CLEVELAND (WKYC) -- It's prisonfor all 16 members of an Amish breakaway group convicted of conspiracy.
Samuel Mullet, the ringleader of the hair- and beard-cutting attacks, will serve 15 years in federal prison.
Judge Daniel Polster said it best -- "If you think this trial was about hair and beard cutting, you weren't paying attention."
It was always about religious freedom, something the jury and Polstertake seriously. He saved the harshest punishment for the community'sbishop and unequaled ring leader, 67-year-old Sam Mullet to prison forwhat could amount to the rest of his life.
Even as helearned hisfate, Samuel Mullet claimed no responsibilityfor the hair- and beard-cutting attacks that terrorized other Amish.
He spoke to the court: "I am being blamed for being a cult leader. Iam not going to be here much longer. My goal in life is to help theyounger people. If somebody needs to be punished, I'll take thepunishment for everyone. Let the mothers and fathers go home to theirchildren."
But U.S. District Judge Daniel Polster didn't agree, sentencing the other 15 from one to seven years behind bars.
"They were more than symbolic crimes, they were physically violent,hate filled acts, designed to terrorize our community and designed toundermine our Constitutional protections," said U.S. Attorney SteveDettlebach.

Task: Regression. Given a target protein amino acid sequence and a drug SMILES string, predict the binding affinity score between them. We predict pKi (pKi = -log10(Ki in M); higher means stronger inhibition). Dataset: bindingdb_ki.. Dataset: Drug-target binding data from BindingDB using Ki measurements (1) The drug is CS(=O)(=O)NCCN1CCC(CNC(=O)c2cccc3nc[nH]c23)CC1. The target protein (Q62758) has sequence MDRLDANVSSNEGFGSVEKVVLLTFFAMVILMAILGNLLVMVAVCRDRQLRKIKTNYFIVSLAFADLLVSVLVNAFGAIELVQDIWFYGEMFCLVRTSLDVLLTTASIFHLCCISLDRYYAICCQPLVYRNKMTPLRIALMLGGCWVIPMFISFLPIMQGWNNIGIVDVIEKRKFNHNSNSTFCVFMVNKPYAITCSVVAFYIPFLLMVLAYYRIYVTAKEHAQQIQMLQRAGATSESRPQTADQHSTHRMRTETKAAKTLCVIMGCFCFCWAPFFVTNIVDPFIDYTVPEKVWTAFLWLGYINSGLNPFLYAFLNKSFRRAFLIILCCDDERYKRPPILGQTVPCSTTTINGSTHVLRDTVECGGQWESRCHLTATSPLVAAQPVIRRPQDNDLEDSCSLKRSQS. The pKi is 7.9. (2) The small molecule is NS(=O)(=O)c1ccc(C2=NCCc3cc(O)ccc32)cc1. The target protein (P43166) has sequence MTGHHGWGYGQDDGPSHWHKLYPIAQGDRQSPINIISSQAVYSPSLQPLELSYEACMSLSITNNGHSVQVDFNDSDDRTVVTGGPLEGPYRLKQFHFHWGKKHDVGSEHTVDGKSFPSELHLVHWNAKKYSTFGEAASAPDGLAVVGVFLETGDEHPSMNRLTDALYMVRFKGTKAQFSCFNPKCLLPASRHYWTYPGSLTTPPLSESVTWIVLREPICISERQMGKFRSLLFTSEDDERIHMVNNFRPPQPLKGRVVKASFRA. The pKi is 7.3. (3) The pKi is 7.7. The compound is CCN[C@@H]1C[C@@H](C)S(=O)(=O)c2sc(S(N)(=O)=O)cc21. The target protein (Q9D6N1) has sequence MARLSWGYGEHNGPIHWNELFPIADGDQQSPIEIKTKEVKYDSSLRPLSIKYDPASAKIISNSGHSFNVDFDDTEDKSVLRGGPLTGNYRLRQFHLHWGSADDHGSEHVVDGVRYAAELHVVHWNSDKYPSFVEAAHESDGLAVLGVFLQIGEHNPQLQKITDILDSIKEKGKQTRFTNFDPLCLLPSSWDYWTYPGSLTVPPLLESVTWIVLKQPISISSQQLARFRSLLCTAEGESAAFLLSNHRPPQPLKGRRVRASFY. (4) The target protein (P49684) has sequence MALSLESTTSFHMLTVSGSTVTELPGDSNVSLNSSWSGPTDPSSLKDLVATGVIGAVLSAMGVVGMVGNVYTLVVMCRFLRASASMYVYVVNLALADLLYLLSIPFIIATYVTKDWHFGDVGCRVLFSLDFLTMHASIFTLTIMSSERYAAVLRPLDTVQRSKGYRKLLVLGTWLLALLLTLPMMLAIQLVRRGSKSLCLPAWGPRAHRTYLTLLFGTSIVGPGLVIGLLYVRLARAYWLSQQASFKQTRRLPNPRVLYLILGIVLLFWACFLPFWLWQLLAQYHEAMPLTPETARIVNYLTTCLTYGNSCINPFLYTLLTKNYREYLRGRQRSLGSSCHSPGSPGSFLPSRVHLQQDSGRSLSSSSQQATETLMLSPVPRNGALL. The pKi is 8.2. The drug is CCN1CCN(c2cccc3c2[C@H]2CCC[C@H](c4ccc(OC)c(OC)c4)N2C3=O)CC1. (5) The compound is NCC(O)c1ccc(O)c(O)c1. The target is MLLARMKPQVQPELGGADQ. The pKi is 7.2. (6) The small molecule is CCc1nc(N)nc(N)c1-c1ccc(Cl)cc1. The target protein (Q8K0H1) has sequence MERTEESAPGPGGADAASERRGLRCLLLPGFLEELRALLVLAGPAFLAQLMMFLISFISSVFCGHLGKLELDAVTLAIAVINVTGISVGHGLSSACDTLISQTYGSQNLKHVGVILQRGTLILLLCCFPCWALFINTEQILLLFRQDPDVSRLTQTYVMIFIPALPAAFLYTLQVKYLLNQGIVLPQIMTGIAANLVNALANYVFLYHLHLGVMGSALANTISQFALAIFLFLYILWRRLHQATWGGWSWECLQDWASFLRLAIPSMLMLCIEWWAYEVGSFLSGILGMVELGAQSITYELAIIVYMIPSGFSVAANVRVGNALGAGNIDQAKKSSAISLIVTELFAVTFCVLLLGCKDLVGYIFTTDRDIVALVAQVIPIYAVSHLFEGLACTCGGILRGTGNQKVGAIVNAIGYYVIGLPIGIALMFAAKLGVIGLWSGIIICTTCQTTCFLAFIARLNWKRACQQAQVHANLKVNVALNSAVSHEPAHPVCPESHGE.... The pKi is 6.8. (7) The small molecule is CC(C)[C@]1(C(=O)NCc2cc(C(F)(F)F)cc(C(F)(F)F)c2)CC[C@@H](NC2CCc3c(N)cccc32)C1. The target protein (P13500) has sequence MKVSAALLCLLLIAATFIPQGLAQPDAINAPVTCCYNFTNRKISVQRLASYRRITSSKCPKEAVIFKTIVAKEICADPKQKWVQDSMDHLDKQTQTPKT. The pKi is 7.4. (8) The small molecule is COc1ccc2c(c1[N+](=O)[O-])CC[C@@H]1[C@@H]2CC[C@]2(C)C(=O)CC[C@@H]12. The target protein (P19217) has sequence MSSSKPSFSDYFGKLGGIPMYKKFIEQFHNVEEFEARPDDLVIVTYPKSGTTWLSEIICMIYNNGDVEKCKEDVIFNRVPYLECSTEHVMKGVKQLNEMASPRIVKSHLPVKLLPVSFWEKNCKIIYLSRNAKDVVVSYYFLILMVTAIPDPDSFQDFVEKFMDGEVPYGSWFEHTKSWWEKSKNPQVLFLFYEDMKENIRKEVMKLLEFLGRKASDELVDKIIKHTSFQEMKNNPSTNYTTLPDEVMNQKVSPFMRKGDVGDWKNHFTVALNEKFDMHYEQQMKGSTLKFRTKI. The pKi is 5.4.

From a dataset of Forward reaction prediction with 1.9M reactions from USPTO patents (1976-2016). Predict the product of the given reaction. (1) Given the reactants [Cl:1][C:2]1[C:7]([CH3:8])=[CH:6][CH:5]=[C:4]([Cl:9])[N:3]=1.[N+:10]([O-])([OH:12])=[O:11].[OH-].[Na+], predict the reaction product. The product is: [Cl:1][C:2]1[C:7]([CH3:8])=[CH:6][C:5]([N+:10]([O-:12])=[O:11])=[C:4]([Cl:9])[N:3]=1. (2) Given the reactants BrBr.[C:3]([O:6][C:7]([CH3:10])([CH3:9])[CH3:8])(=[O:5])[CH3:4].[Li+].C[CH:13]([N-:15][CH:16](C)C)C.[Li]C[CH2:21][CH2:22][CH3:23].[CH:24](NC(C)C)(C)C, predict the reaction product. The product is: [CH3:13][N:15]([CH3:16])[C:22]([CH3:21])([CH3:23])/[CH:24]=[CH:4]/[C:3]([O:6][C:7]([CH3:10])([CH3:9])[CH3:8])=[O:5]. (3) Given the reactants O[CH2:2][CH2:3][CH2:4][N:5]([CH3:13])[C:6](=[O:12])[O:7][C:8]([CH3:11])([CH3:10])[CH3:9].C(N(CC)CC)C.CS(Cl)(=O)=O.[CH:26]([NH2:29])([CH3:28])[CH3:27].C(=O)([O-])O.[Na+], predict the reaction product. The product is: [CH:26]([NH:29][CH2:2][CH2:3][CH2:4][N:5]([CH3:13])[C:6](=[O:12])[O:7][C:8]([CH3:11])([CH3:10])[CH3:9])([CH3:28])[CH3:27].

Polster and the jury agreed it was the freedom of religion -- thesame right that allows Mullet and his followers to run their ownschools, avoid serving in the military and on a jury -- thatwasviolated.
"While they hold dear the right to pray as they please, evidentiallyhave no respect at all for our nation's promise that everyone. Everysingle person can pray as they wish," Polster said.
Mullet will serve 15 years, his right-hand men, 7 years. Meanwhile, the Amish will move on.
"I know that the rather significant Amish community we have in mycounty, Holmes County, will sleep better tonight knowing that SamMullet's going to be in prison," said Steve Knowling, the prosecutor inHolmes County who started the original stateproceedings.
Seven of the men who are currently incarcerated will stay that way.Thedefendants out on bond will have until April to report to theirassigned prisons, except Elizabeth Miller.
Elizabeth's one year and one day sentence will be deferred until twoof the other women return from prison, for the sake of the children.
Appeals of course are likely to be filed.Knowling says it seems inhis community, this trial has forever changed the relationship betweenthe law and the Amish.